Agatha (with unpredicted foresight) is probably now correct in Leslie Dobinson being the sole living Veteran of the RAF who landed on Omaha Beach; for ex-Flt Sgt Muir Adair RCAF the "Chiefie" Radar Technician of 15082GCI, and last Canadian survivor, sadly passed away on 16th August 2015 aged 96 in Langley British Columbia, shortly after his grandson accepted the insignia of Chevalier of l'Ordre National de la Légion d'Honneur on his behalf. Chiefie Adair was Agatha's unspecied Other Rank, who was awarded the Croix de Guerre. Having swum ashore at an isolated location he gathered together a motley squad of RN, Army and US stragglers and led them in the clearance of German defenders from an orchard that separated him from the 15082GCI survivors who had regrouped with salvaged equipment a mile or two inland. The two other OR's, who were awarded the even rarer, for the RAF, Military Medal were the LAC Nursing Orderly and Adair's "brother" Flight Sergeant. May they all rest in peace. WE WILL REMEMBER THEM.
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Old 13th Nov 2015, 09:11
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Gessoo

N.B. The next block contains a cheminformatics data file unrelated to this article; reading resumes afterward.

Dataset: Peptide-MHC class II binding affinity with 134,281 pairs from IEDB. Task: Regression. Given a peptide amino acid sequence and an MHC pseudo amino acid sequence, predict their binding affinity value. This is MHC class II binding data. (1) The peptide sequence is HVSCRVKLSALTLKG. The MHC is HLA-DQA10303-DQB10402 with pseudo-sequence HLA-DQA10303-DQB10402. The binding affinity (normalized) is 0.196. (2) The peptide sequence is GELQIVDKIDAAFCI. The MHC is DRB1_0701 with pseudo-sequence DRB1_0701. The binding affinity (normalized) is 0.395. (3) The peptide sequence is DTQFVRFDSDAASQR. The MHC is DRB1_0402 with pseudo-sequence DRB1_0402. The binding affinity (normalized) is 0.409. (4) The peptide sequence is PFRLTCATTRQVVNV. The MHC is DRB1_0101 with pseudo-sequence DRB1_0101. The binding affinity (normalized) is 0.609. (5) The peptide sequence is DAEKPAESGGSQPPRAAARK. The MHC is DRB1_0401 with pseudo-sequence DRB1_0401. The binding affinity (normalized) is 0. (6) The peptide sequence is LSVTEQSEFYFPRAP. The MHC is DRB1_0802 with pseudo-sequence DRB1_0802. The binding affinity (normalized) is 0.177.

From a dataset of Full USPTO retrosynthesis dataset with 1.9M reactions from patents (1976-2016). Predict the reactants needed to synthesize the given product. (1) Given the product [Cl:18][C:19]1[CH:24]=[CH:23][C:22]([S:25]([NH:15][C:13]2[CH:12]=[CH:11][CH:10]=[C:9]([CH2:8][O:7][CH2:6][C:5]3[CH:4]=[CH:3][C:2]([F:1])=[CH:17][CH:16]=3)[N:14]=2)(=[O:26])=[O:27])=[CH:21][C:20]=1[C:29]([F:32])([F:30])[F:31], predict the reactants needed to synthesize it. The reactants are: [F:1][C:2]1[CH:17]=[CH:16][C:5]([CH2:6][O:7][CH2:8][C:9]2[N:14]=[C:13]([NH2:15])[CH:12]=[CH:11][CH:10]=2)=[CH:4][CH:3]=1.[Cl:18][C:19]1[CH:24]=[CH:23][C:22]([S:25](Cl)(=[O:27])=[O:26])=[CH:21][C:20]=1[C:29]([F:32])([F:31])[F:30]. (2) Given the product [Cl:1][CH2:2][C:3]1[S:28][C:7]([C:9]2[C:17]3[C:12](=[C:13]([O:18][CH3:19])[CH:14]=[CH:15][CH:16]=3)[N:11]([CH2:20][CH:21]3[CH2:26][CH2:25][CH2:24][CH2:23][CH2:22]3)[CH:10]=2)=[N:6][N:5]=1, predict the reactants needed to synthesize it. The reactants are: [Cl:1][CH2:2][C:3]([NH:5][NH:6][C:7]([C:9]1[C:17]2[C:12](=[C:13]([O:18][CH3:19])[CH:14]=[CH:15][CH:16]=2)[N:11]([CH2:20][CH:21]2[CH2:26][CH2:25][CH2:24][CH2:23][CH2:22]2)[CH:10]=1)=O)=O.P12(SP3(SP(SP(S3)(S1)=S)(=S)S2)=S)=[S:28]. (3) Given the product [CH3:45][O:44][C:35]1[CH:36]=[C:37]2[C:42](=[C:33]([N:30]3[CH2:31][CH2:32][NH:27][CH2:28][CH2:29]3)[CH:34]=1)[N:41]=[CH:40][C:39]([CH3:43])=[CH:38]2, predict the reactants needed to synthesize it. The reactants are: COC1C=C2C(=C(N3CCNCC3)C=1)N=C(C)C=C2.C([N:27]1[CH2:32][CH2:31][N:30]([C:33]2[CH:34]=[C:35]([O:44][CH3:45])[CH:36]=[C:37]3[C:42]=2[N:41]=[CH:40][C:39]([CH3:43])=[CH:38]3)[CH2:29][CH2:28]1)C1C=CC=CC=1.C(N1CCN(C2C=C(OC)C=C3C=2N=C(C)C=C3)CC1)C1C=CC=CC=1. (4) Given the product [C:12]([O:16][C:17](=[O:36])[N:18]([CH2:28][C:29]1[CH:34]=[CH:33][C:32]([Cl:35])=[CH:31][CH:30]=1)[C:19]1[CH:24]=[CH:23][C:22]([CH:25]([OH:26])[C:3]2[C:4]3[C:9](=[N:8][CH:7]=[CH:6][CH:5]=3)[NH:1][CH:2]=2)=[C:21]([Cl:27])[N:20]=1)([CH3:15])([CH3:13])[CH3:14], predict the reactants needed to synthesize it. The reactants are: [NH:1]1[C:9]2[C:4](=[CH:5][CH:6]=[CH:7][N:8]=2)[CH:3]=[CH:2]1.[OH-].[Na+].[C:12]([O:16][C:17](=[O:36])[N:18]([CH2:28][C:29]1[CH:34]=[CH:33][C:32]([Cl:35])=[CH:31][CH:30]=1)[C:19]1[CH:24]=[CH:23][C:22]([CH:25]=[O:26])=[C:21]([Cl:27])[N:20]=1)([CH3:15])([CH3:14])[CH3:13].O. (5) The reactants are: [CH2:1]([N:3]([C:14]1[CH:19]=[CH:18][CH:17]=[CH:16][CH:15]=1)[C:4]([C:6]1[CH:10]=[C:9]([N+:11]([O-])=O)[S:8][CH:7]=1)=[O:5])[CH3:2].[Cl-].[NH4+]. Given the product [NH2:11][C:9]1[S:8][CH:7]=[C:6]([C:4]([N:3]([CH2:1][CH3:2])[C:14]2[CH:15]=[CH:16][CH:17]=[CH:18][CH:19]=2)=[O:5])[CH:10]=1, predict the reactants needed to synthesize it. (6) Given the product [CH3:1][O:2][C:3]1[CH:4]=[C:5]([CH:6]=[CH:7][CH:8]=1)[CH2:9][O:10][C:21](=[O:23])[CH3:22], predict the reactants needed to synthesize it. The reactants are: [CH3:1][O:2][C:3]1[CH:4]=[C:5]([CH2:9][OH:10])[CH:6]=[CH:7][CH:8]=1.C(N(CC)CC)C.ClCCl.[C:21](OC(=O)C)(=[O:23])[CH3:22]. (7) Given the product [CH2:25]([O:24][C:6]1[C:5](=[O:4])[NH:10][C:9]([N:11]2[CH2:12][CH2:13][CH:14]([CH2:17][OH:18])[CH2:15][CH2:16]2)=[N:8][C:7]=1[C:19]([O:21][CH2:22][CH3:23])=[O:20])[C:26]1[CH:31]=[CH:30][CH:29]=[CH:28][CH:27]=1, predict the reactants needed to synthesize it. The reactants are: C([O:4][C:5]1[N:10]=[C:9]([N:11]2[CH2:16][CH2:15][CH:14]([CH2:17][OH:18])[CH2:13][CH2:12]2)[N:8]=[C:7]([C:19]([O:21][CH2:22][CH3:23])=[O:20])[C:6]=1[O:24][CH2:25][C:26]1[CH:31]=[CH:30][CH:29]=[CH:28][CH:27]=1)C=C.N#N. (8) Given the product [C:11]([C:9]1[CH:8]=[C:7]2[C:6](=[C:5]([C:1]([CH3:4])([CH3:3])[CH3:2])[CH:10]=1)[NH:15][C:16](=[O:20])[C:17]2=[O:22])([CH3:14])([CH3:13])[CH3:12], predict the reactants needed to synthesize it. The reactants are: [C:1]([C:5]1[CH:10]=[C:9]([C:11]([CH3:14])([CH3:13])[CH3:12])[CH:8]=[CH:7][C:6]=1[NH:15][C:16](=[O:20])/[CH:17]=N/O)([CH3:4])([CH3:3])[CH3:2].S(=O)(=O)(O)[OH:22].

Very many thanks for the information about ex-Flt Sgt Muir Adair RCAF the "Chiefie" Radar Technician of 15082GCI.

Huge apologies for any offence caused by me not being aware that Muir Adair was still alive until recently.

I will pass on the information to Les Dobinson and add the information to the Association of RAF Fighter Control Officers heritage database.

RIP Muir Adair. Per Ardua.

Agatha
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Old 13th Nov 2015, 11:10
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R.A.F. Units in D-Day landings on Omaha Beach - Allied Units - General. - WW2 Talk
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Old 13th Nov 2015, 13:48
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Thanks Nutloose - those are some of the memoirs of Dr Les Dobinson mentioned above

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Old 13th Nov 2015, 17:31
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Ex-Flt Sgt Muir Adair RCAF

Gessoo

I passed on the information you posted about ex-Flt Sgt Muir Adair RCAF to the Association of RAF Fighter Control Officers.

If you are in contact with ex-Flt Sgt Muir Adair's family would it be possible to ask if they have any photos of him during the War that they'd be prepared to share with the Association?

Scanned copies of the photos would be very much appreciated to add to our archives and the papers that we have written on the subject to try and ensure that we never forget. The D-Day Fighter Control Story - Association of RAF Fighter Control Officers

Many thanks

Agatha
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Old 14th Nov 2015, 09:37
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Thanks all for that history lesson, and much respect to Dr Dobinson and his comrades.